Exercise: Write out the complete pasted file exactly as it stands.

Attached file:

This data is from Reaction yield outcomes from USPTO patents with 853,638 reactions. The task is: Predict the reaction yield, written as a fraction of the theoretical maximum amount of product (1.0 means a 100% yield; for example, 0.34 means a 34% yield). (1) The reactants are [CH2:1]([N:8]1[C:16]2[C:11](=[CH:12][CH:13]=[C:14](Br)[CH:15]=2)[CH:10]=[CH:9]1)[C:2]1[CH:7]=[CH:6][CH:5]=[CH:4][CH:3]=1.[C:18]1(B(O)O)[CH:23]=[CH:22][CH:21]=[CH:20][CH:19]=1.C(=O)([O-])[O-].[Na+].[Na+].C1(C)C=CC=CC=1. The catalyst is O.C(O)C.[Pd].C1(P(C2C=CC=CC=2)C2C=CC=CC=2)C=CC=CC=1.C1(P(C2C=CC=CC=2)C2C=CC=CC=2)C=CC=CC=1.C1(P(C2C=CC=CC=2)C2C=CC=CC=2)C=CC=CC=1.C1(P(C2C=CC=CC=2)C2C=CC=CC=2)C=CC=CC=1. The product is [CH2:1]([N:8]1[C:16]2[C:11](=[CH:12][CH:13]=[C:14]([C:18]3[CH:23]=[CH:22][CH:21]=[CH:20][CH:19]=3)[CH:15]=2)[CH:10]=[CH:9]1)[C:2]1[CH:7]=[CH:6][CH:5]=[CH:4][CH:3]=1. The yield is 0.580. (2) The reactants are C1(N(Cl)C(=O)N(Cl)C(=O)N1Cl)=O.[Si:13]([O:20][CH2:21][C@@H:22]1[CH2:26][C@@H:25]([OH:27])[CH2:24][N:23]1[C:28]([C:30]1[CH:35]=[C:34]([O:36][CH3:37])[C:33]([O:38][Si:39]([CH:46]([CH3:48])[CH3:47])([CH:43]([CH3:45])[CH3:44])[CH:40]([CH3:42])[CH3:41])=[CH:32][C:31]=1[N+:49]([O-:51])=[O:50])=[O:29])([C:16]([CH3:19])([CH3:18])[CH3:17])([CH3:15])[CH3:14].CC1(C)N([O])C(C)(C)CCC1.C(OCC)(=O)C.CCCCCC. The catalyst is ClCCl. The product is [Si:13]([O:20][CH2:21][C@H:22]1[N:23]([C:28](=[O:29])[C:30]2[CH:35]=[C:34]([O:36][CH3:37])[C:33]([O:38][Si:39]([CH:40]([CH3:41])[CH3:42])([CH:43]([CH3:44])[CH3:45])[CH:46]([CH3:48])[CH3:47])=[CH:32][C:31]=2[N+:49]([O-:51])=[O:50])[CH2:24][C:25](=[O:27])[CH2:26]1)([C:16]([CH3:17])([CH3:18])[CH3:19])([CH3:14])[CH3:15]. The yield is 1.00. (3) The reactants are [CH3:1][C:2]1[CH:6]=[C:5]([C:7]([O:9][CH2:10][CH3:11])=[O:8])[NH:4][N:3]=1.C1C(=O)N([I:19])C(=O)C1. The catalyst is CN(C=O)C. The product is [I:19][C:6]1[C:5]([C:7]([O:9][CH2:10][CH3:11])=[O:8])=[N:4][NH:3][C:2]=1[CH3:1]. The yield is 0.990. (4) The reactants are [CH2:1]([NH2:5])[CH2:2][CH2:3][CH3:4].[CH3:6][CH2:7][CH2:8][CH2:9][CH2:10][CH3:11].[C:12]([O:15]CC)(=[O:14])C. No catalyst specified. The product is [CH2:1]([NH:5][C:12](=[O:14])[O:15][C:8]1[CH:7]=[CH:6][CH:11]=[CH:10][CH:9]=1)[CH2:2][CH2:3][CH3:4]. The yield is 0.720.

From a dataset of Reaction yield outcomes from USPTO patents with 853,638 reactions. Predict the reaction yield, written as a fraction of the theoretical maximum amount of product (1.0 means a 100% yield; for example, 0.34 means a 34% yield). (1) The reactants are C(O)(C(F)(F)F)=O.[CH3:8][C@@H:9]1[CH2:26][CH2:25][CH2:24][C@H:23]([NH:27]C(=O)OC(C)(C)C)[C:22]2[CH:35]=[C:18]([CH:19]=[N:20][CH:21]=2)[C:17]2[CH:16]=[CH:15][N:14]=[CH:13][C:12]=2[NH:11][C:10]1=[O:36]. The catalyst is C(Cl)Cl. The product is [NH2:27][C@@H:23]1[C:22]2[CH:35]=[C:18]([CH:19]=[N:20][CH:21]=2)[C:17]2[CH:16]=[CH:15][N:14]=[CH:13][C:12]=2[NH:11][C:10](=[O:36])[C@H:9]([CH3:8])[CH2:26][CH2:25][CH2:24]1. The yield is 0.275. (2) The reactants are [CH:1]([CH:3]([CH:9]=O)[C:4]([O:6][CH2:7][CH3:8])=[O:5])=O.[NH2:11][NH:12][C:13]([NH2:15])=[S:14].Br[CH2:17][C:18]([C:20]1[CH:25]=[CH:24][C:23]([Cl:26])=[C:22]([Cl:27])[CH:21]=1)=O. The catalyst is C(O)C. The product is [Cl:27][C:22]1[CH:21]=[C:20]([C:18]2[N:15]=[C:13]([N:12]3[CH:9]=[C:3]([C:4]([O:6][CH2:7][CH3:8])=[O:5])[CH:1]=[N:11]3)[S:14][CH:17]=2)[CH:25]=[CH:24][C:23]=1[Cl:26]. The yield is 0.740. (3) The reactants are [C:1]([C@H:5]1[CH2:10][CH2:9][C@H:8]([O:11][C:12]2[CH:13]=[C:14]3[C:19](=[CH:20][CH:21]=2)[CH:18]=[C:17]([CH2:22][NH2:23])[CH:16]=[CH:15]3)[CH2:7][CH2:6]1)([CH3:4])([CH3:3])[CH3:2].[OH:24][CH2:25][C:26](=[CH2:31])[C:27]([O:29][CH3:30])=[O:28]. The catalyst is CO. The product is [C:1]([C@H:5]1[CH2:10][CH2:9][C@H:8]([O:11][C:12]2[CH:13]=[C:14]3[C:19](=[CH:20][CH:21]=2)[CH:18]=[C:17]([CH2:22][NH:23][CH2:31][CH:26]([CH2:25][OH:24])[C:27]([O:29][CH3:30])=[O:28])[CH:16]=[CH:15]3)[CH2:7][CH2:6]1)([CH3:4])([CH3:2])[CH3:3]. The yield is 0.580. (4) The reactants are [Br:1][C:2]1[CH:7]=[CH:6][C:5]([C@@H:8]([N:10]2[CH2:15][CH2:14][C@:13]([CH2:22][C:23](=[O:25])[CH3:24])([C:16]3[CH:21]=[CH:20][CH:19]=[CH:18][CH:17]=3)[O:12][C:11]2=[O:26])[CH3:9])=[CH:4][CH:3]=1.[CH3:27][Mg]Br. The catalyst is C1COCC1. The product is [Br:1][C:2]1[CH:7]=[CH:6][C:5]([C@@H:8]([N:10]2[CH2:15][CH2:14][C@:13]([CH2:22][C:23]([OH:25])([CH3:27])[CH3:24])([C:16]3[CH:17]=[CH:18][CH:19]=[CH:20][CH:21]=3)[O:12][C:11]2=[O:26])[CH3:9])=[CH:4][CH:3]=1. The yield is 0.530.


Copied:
This data is from Reaction yield outcomes from USPTO patents with 853,638 reactions. The task is: Predict the reaction yield, written as a fraction of the theoretical maximum amount of product (1.0 means a 100% yield; for example, 0.34 means a 34% yield). (1) The reactants are [CH2:1]([N:8]1[C:16]2[C:11](=[CH:12][CH:13]=[C:14](Br)[CH:15]=2)[CH:10]=[CH:9]1)[C:2]1[CH:7]=[CH:6][CH:5]=[CH:4][CH:3]=1.[C:18]1(B(O)O)[CH:23]=[CH:22][CH:21]=[CH:20][CH:19]=1.C(=O)([O-])[O-].[Na+].[Na+].C1(C)C=CC=CC=1. The catalyst is O.C(O)C.[Pd].C1(P(C2C=CC=CC=2)C2C=CC=CC=2)C=CC=CC=1.C1(P(C2C=CC=CC=2)C2C=CC=CC=2)C=CC=CC=1.C1(P(C2C=CC=CC=2)C2C=CC=CC=2)C=CC=CC=1.C1(P(C2C=CC=CC=2)C2C=CC=CC=2)C=CC=CC=1. The product is [CH2:1]([N:8]1[C:16]2[C:11](=[CH:12][CH:13]=[C:14]([C:18]3[CH:23]=[CH:22][CH:21]=[CH:20][CH:19]=3)[CH:15]=2)[CH:10]=[CH:9]1)[C:2]1[CH:7]=[CH:6][CH:5]=[CH:4][CH:3]=1. The yield is 0.580. (2) The reactants are C1(N(Cl)C(=O)N(Cl)C(=O)N1Cl)=O.[Si:13]([O:20][CH2:21][C@@H:22]1[CH2:26][C@@H:25]([OH:27])[CH2:24][N:23]1[C:28]([C:30]1[CH:35]=[C:34]([O:36][CH3:37])[C:33]([O:38][Si:39]([CH:46]([CH3:48])[CH3:47])([CH:43]([CH3:45])[CH3:44])[CH:40]([CH3:42])[CH3:41])=[CH:32][C:31]=1[N+:49]([O-:51])=[O:50])=[O:29])([C:16]([CH3:19])([CH3:18])[CH3:17])([CH3:15])[CH3:14].CC1(C)N([O])C(C)(C)CCC1.C(OCC)(=O)C.CCCCCC. The catalyst is ClCCl. The product is [Si:13]([O:20][CH2:21][C@H:22]1[N:23]([C:28](=[O:29])[C:30]2[CH:35]=[C:34]([O:36][CH3:37])[C:33]([O:38][Si:39]([CH:40]([CH3:41])[CH3:42])([CH:43]([CH3:44])[CH3:45])[CH:46]([CH3:48])[CH3:47])=[CH:32][C:31]=2[N+:49]([O-:51])=[O:50])[CH2:24][C:25](=[O:27])[CH2:26]1)([C:16]([CH3:17])([CH3:18])[CH3:19])([CH3:14])[CH3:15]. The yield is 1.00. (3) The reactants are [CH3:1][C:2]1[CH:6]=[C:5]([C:7]([O:9][CH2:10][CH3:11])=[O:8])[NH:4][N:3]=1.C1C(=O)N([I:19])C(=O)C1. The catalyst is CN(C=O)C. The product is [I:19][C:6]1[C:5]([C:7]([O:9][CH2:10][CH3:11])=[O:8])=[N:4][NH:3][C:2]=1[CH3:1]. The yield is 0.990. (4) The reactants are [CH2:1]([NH2:5])[CH2:2][CH2:3][CH3:4].[CH3:6][CH2:7][CH2:8][CH2:9][CH2:10][CH3:11].[C:12]([O:15]CC)(=[O:14])C. No catalyst specified. The product is [CH2:1]([NH:5][C:12](=[O:14])[O:15][C:8]1[CH:7]=[CH:6][CH:11]=[CH:10][CH:9]=1)[CH2:2][CH2:3][CH3:4]. The yield is 0.720.

From a dataset of Reaction yield outcomes from USPTO patents with 853,638 reactions. Predict the reaction yield, written as a fraction of the theoretical maximum amount of product (1.0 means a 100% yield; for example, 0.34 means a 34% yield). (1) The reactants are C(O)(C(F)(F)F)=O.[CH3:8][C@@H:9]1[CH2:26][CH2:25][CH2:24][C@H:23]([NH:27]C(=O)OC(C)(C)C)[C:22]2[CH:35]=[C:18]([CH:19]=[N:20][CH:21]=2)[C:17]2[CH:16]=[CH:15][N:14]=[CH:13][C:12]=2[NH:11][C:10]1=[O:36]. The catalyst is C(Cl)Cl. The product is [NH2:27][C@@H:23]1[C:22]2[CH:35]=[C:18]([CH:19]=[N:20][CH:21]=2)[C:17]2[CH:16]=[CH:15][N:14]=[CH:13][C:12]=2[NH:11][C:10](=[O:36])[C@H:9]([CH3:8])[CH2:26][CH2:25][CH2:24]1. The yield is 0.275. (2) The reactants are [CH:1]([CH:3]([CH:9]=O)[C:4]([O:6][CH2:7][CH3:8])=[O:5])=O.[NH2:11][NH:12][C:13]([NH2:15])=[S:14].Br[CH2:17][C:18]([C:20]1[CH:25]=[CH:24][C:23]([Cl:26])=[C:22]([Cl:27])[CH:21]=1)=O. The catalyst is C(O)C. The product is [Cl:27][C:22]1[CH:21]=[C:20]([C:18]2[N:15]=[C:13]([N:12]3[CH:9]=[C:3]([C:4]([O:6][CH2:7][CH3:8])=[O:5])[CH:1]=[N:11]3)[S:14][CH:17]=2)[CH:25]=[CH:24][C:23]=1[Cl:26]. The yield is 0.740. (3) The reactants are [C:1]([C@H:5]1[CH2:10][CH2:9][C@H:8]([O:11][C:12]2[CH:13]=[C:14]3[C:19](=[CH:20][CH:21]=2)[CH:18]=[C:17]([CH2:22][NH2:23])[CH:16]=[CH:15]3)[CH2:7][CH2:6]1)([CH3:4])([CH3:3])[CH3:2].[OH:24][CH2:25][C:26](=[CH2:31])[C:27]([O:29][CH3:30])=[O:28]. The catalyst is CO. The product is [C:1]([C@H:5]1[CH2:10][CH2:9][C@H:8]([O:11][C:12]2[CH:13]=[C:14]3[C:19](=[CH:20][CH:21]=2)[CH:18]=[C:17]([CH2:22][NH:23][CH2:31][CH:26]([CH2:25][OH:24])[C:27]([O:29][CH3:30])=[O:28])[CH:16]=[CH:15]3)[CH2:7][CH2:6]1)([CH3:4])([CH3:2])[CH3:3]. The yield is 0.580. (4) The reactants are [Br:1][C:2]1[CH:7]=[CH:6][C:5]([C@@H:8]([N:10]2[CH2:15][CH2:14][C@:13]([CH2:22][C:23](=[O:25])[CH3:24])([C:16]3[CH:21]=[CH:20][CH:19]=[CH:18][CH:17]=3)[O:12][C:11]2=[O:26])[CH3:9])=[CH:4][CH:3]=1.[CH3:27][Mg]Br. The catalyst is C1COCC1. The product is [Br:1][C:2]1[CH:7]=[CH:6][C:5]([C@@H:8]([N:10]2[CH2:15][CH2:14][C@:13]([CH2:22][C:23]([OH:25])([CH3:27])[CH3:24])([C:16]3[CH:17]=[CH:18][CH:19]=[CH:20][CH:21]=3)[O:12][C:11]2=[O:26])[CH3:9])=[CH:4][CH:3]=1. The yield is 0.530.